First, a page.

Visually: Well, the costume designers got to have some fun. So did the makeup crew. There were some fun looks for the people in the Capitol. Some of the set designs for interiors were a lot of fun, and that lovely practical mining down they used for District 12 has a lot of character. Exterior CG shots were servicable, but mediocre.

    Acting: Maybe it's be, but Jennifer Lawrence seemed wooden to me. usually I really enjoy her performances, but this one wasn't her best work, IMHO. Stanly Tucci was a lot of fun--he seemed to be trying to channel some Steve Carrell. Donald Sutherland could read a phone book and captivate an audience. otherwise--well no one stood out to me.

    T'was my fiancee who tossed in Hunger Games last night: My instinct was to go ahead and skip part I and pick up the series with part II. Part one is your origin/exposition sequence to set up the political action of part II, but, honestly, there's nothing in Part I that I NEEDED to see to understand Part II--some of this is probably to do with the story origin as a "Young Adult" novel... There's not a lot of world building going one, there's a minimum of background detail given, choosing to focus on the trials of Katniss and Peeta to set them up for bigger and better things in the next parts of the series, but my old man perspective basically predicted every major plot point ahead of time (Knowing Lawrence and Hutchinson signed up for the whole series made my brain click to "so THAT's how's they'll get out of this" as soon as the berries got introduced.).

    So it was ok--I can see where it's target audience would have loved the hell out of it--but from my viewing perspective it wasn't anything special. I do want to watch the rest of the series, since that's where I expect there to be more fleshing out of the world and the characters. I expect I will enjoy Catching Fire much more. :-)

  • 2012 (8/10)

    For some reason I thought I'd already seen this film, and was looking for something for background noise while I was doing something else - but I watched this film and instantly became glued to it.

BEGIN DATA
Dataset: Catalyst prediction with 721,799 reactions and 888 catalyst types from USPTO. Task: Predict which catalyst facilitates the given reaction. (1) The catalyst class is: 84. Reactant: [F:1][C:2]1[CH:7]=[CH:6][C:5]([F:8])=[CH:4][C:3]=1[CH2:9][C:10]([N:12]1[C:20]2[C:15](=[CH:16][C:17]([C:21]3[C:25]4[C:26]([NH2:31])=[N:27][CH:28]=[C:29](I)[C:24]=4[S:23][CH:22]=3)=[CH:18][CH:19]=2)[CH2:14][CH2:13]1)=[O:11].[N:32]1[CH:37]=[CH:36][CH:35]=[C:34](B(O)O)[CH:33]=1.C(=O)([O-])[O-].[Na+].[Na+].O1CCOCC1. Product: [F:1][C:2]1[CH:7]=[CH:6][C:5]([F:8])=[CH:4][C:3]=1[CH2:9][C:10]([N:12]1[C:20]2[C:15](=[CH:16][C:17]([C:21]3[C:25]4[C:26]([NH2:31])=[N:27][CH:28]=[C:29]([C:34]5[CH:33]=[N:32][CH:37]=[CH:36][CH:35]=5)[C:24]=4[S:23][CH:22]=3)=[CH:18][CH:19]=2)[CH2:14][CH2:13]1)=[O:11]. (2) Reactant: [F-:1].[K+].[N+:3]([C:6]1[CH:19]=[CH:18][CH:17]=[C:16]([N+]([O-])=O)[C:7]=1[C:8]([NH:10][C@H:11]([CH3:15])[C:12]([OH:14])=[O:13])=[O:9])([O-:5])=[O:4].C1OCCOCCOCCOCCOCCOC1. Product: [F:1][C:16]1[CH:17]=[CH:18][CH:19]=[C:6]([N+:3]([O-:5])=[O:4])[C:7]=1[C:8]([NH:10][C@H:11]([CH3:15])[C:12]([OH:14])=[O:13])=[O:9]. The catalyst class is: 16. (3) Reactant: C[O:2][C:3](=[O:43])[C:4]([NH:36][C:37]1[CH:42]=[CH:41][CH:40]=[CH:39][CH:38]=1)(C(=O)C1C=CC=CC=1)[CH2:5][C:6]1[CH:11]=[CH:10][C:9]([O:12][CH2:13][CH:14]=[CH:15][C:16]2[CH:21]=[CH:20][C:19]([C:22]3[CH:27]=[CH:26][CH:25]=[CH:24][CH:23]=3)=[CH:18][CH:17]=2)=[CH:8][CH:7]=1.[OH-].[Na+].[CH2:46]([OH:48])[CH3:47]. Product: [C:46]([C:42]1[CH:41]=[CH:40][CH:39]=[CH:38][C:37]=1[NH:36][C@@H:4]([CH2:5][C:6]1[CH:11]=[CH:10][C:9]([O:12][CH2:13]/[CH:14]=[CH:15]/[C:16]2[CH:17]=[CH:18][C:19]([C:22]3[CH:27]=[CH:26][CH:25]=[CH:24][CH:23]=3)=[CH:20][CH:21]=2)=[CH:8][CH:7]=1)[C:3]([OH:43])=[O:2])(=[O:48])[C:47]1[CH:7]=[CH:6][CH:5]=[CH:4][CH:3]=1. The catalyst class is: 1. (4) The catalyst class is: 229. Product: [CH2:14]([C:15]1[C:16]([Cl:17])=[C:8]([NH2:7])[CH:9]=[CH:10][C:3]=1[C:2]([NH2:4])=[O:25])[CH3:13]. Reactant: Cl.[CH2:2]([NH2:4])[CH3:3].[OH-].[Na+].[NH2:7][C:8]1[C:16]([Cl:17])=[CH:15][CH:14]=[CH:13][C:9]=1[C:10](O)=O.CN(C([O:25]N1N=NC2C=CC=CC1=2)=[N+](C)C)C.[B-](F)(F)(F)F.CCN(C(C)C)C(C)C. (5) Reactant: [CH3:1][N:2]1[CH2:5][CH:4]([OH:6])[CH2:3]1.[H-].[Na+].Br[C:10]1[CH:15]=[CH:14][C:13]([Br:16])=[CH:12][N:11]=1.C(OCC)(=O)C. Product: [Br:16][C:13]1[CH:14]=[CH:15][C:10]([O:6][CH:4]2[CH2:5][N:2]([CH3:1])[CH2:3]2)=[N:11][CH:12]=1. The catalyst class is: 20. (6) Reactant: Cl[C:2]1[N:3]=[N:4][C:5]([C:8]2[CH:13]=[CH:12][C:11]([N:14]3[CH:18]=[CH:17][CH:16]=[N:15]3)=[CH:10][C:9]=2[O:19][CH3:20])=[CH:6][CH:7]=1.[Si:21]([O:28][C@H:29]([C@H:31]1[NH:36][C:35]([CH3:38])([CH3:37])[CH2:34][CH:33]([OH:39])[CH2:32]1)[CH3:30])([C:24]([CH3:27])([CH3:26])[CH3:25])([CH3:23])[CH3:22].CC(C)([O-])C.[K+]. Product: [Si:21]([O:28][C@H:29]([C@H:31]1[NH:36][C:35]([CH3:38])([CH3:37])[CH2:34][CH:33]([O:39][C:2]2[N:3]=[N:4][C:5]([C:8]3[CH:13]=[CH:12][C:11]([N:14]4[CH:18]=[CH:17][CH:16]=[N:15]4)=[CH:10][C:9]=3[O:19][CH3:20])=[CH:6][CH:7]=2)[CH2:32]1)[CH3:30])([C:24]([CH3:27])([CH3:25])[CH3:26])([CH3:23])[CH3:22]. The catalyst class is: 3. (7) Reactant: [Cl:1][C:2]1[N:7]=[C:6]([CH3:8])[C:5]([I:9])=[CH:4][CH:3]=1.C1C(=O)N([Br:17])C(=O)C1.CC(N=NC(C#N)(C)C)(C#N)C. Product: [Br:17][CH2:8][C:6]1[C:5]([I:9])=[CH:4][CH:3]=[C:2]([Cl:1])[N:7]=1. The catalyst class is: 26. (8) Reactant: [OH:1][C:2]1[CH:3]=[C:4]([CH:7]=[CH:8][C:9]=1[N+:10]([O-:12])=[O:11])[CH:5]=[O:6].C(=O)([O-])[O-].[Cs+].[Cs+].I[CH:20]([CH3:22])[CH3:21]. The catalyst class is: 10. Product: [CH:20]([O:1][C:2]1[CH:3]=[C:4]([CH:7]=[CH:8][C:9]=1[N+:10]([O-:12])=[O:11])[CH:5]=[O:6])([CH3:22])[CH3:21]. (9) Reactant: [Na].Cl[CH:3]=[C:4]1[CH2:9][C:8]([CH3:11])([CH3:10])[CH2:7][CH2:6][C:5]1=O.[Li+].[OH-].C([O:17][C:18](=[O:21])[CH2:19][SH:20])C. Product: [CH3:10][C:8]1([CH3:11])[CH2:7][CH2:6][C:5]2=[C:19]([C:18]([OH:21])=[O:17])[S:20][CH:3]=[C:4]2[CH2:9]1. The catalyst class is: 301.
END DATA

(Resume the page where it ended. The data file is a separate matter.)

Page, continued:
I'm a big fan of the general world-destruction/impending doom movies like Volcano, Twister, The Day After Tomorrow etc. etc. and so this one was right up my street. 

    I just can't believe the sheer number of VFX shots in this film. Basically everything that could happen, does - volcanoes, tsunamis - the tectonic plates even move by about 1,500 miles moving Wisconsin to somewhere near the north pole, and the whole earth to shift. It's genuinely so intriguing. 
    The only thing that really let it down was the fact that they attempted so much in the film (with VFX that is), that you are able to spot some bad work - at one point while a building was crashing down, a small CGI man was running down the street and he was clearly untextured (his clothes were coloured and everything, but he stuck out like a sore thumb compared to the splintering scene around him). I don't quite know what happened there. 

    I cried at about 4 different points, and put away everything else I was doing to just concentrate on it. There are a number of things that are unrealistic and a bit silly (Boeing 747 riding a tsunami and hitting the ark they're making to preserve the world anyone?) - but hey, it's a film about the earth boiling from its center and the surface going to pot, so it's not going to stick to what's 'real' necessarily. The acting was great (specifically from the kids) and some of the shots are just spectacular. There was one in particular where they're flying away from California (I think?) and look back to see the entire plate with thousands of houses etc. sliding into the ocean. It makes you go "my god....."

    If you're a fan of over the top destruction movies that go all out, definitely give this one a watch. It's cheesy and ridiculous, but I loved it :)